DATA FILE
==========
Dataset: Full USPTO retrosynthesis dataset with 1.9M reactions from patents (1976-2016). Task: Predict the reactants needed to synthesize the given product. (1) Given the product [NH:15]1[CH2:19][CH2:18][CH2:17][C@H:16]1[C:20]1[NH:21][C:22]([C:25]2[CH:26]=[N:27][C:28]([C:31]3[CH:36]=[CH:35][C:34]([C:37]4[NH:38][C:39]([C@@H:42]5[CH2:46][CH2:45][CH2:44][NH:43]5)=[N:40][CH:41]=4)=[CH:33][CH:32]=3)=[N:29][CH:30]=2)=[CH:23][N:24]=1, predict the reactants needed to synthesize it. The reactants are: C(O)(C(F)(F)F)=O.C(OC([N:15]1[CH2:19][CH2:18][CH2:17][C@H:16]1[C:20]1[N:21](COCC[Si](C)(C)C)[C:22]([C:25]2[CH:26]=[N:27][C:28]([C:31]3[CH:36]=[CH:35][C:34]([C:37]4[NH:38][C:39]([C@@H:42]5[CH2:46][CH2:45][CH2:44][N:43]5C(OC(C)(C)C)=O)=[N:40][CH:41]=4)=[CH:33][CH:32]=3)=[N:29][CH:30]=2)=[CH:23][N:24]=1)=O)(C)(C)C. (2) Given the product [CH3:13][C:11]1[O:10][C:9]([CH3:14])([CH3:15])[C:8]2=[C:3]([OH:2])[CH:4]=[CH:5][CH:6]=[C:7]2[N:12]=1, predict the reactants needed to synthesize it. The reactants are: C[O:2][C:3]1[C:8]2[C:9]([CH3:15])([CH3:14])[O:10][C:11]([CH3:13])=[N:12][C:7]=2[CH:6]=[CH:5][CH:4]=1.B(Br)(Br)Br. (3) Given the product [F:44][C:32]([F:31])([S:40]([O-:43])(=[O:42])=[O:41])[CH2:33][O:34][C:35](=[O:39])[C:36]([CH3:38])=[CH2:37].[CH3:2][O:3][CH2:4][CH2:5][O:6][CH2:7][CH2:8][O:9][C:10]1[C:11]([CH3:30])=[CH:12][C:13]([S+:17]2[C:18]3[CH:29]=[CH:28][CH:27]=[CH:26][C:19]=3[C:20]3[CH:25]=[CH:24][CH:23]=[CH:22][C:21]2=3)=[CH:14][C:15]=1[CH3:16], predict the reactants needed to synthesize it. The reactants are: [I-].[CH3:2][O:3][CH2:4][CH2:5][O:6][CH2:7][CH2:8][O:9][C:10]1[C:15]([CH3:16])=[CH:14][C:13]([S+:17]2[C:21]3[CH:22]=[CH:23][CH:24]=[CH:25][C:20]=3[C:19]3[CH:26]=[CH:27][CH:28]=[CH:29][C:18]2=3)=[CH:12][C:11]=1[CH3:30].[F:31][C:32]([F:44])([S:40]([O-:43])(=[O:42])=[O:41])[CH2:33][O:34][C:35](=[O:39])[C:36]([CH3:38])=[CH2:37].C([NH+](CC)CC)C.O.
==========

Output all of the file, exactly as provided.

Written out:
Dataset: Full USPTO retrosynthesis dataset with 1.9M reactions from patents (1976-2016). Task: Predict the reactants needed to synthesize the given product. (1) Given the product [NH:15]1[CH2:19][CH2:18][CH2:17][C@H:16]1[C:20]1[NH:21][C:22]([C:25]2[CH:26]=[N:27][C:28]([C:31]3[CH:36]=[CH:35][C:34]([C:37]4[NH:38][C:39]([C@@H:42]5[CH2:46][CH2:45][CH2:44][NH:43]5)=[N:40][CH:41]=4)=[CH:33][CH:32]=3)=[N:29][CH:30]=2)=[CH:23][N:24]=1, predict the reactants needed to synthesize it. The reactants are: C(O)(C(F)(F)F)=O.C(OC([N:15]1[CH2:19][CH2:18][CH2:17][C@H:16]1[C:20]1[N:21](COCC[Si](C)(C)C)[C:22]([C:25]2[CH:26]=[N:27][C:28]([C:31]3[CH:36]=[CH:35][C:34]([C:37]4[NH:38][C:39]([C@@H:42]5[CH2:46][CH2:45][CH2:44][N:43]5C(OC(C)(C)C)=O)=[N:40][CH:41]=4)=[CH:33][CH:32]=3)=[N:29][CH:30]=2)=[CH:23][N:24]=1)=O)(C)(C)C. (2) Given the product [CH3:13][C:11]1[O:10][C:9]([CH3:14])([CH3:15])[C:8]2=[C:3]([OH:2])[CH:4]=[CH:5][CH:6]=[C:7]2[N:12]=1, predict the reactants needed to synthesize it. The reactants are: C[O:2][C:3]1[C:8]2[C:9]([CH3:15])([CH3:14])[O:10][C:11]([CH3:13])=[N:12][C:7]=2[CH:6]=[CH:5][CH:4]=1.B(Br)(Br)Br. (3) Given the product [F:44][C:32]([F:31])([S:40]([O-:43])(=[O:42])=[O:41])[CH2:33][O:34][C:35](=[O:39])[C:36]([CH3:38])=[CH2:37].[CH3:2][O:3][CH2:4][CH2:5][O:6][CH2:7][CH2:8][O:9][C:10]1[C:11]([CH3:30])=[CH:12][C:13]([S+:17]2[C:18]3[CH:29]=[CH:28][CH:27]=[CH:26][C:19]=3[C:20]3[CH:25]=[CH:24][CH:23]=[CH:22][C:21]2=3)=[CH:14][C:15]=1[CH3:16], predict the reactants needed to synthesize it. The reactants are: [I-].[CH3:2][O:3][CH2:4][CH2:5][O:6][CH2:7][CH2:8][O:9][C:10]1[C:15]([CH3:16])=[CH:14][C:13]([S+:17]2[C:21]3[CH:22]=[CH:23][CH:24]=[CH:25][C:20]=3[C:19]3[CH:26]=[CH:27][CH:28]=[CH:29][C:18]2=3)=[CH:12][C:11]=1[CH3:30].[F:31][C:32]([F:44])([S:40]([O-:43])(=[O:42])=[O:41])[CH2:33][O:34][C:35](=[O:39])[C:36]([CH3:38])=[CH2:37].C([NH+](CC)CC)C.O.